DianeB of Pocket Blonde is a Manhattanite by way of Pennsylvania and a lifelong appreciator of fine pens and paper. Today, she talks about how she and her colleagues keep track of what they do at work each month.
Without fail, on the first work day of every month I send out a one-sentence email to my colleagues: so, what did you do last month? The Monthly Report is due, send them to me as soon as you can so I can put them together, format the document, and forward to our boss, the Assistant Vice President.
The Monthly Report actually began years back as the dreaded Monthly Meeting, a 90 minute endurance test where all of us would report to our two higher ups, the Assistant Vice President and the Vice President. Some of us were brief, some were wordy; a few were great speakers, most of us were not; various colleagues had too much work at one time, while others tap-danced around their lack of projects. And we all had our various delivery styles as we went through the ups and downs of the month past, ranging from Buster-Keaton-Charlie-Chaplin-silent-comedy to Ian-McKellen-Judy-Dench-The-Scottish-Play-tragedy.
But the AVP and VP got bogged down in meetings, and so we switched from a monthly meeting to a monthly written report. Which meant”horrors!”we had to write down what we did each month in order to put it in a monthly report. My colleagues and I have experimented with different ways of keeping track of our workload, including typing everything into an Excel spreadsheet (too sterile for me, but works for many), making notes on yellow stickies and pasting them to each other in long flowing lines (JD was not happy when Housekeeping accidentally cleaned his office instead of DJ’s that one time), and jotting down assignments in a planner (how grown up).
Eventually, I settled on the latter as the easiest and quickest way for me to keep track of my work. It suits my personality”I like writing things and I like to feel the pen on the paper. Keeping notes has a tactile quality I miss most of the day, as I research and write using my computer. So I like to remember that one of the greatest inventions was the fountain pen, my preferred instrument these days. Would that I could write the Monthly Report instead of cutting and pasting it into a Word document from everyone’s emails!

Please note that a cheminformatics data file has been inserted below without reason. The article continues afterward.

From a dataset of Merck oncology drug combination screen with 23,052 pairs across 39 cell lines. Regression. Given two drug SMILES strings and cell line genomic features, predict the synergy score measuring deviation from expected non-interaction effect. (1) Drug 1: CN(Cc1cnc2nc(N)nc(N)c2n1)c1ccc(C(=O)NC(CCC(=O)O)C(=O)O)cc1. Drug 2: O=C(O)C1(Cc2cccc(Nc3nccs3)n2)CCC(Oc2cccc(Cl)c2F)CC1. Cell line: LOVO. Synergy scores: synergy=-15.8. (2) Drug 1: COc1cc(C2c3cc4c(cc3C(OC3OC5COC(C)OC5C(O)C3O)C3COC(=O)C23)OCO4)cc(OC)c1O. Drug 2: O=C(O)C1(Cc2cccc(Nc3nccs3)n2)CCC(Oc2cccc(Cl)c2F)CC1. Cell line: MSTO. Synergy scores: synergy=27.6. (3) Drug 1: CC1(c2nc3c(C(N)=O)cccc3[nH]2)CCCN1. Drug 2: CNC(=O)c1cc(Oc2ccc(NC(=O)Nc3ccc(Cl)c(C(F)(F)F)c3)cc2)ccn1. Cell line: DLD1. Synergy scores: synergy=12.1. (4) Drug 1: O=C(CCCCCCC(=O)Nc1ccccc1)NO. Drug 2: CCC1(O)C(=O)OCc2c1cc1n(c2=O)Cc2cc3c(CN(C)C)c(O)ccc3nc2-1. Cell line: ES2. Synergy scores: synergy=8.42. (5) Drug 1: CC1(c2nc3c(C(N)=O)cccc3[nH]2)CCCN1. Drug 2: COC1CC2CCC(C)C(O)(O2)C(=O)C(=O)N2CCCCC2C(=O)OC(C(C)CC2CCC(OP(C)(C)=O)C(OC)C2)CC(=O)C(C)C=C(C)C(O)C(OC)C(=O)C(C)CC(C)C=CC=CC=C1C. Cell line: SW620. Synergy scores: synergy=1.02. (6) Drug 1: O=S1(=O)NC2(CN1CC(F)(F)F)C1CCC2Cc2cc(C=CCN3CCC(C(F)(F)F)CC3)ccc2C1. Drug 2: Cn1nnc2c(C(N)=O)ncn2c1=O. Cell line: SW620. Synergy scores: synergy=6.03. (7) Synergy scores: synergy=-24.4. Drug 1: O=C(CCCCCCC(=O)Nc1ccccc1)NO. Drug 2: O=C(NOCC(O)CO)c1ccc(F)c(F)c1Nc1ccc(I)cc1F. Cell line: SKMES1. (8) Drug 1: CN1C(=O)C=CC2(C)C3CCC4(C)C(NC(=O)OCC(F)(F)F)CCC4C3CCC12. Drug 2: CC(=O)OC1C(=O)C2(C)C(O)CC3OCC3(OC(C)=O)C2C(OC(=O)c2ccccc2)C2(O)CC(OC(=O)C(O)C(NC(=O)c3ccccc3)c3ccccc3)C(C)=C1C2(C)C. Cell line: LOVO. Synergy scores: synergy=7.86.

I tend to use my Day Timer for keeping track of assignments, writing them in when I’ve completed them and sent them out. One thing I’ve noticed with this method is that I abbreviate what I did: œbrief write ups for X, Y, and Z is one example as it is short, explains what I’ve done, and doesn’t bore people with too many details. Or so I thought, until I read a few of my colleagues’ reports and noted that they provided so much detail for the same job that their reports took up most of a page, while mine was about five or six lines. As we all get along very well, I mentioned to them that as I’d just finished working with some data on a spreadsheet that had 37,000 separate fields (and I have to review each one, but that’s another post), I’d cut and past the entire thing into my report rather than just write out a boring one-liner like œreviewed the ABC data file. Eyes went wide until they realized I was joking.
Lately, carrying my Equology Textagenda in my bag, I’ve started making notes on things that don’t really seem like work but are how I spent my time that day. Such as the half-day reviewing a new database to add to our subscription services; working with people from another division who were having trouble doing some research and needed to learn how to set up a search; teaching a few people how to use the encrypted flash drives we just bought, and pointers on where to secretly write down the password. All the things I do in a day that I don’t remember and so go into the Monthly Report as Miscellaneous requests for quick research/help. Suddenly I see where my day has gone in a way I never noticed before, when I would look at the clock and wonder how I had managed to waste so much time doing nothing. The extra notes have made me realize I’m a better employee, and a better person (so much time spent helping others, wow!) than I’d ever really noticed before.
So what did you do last month?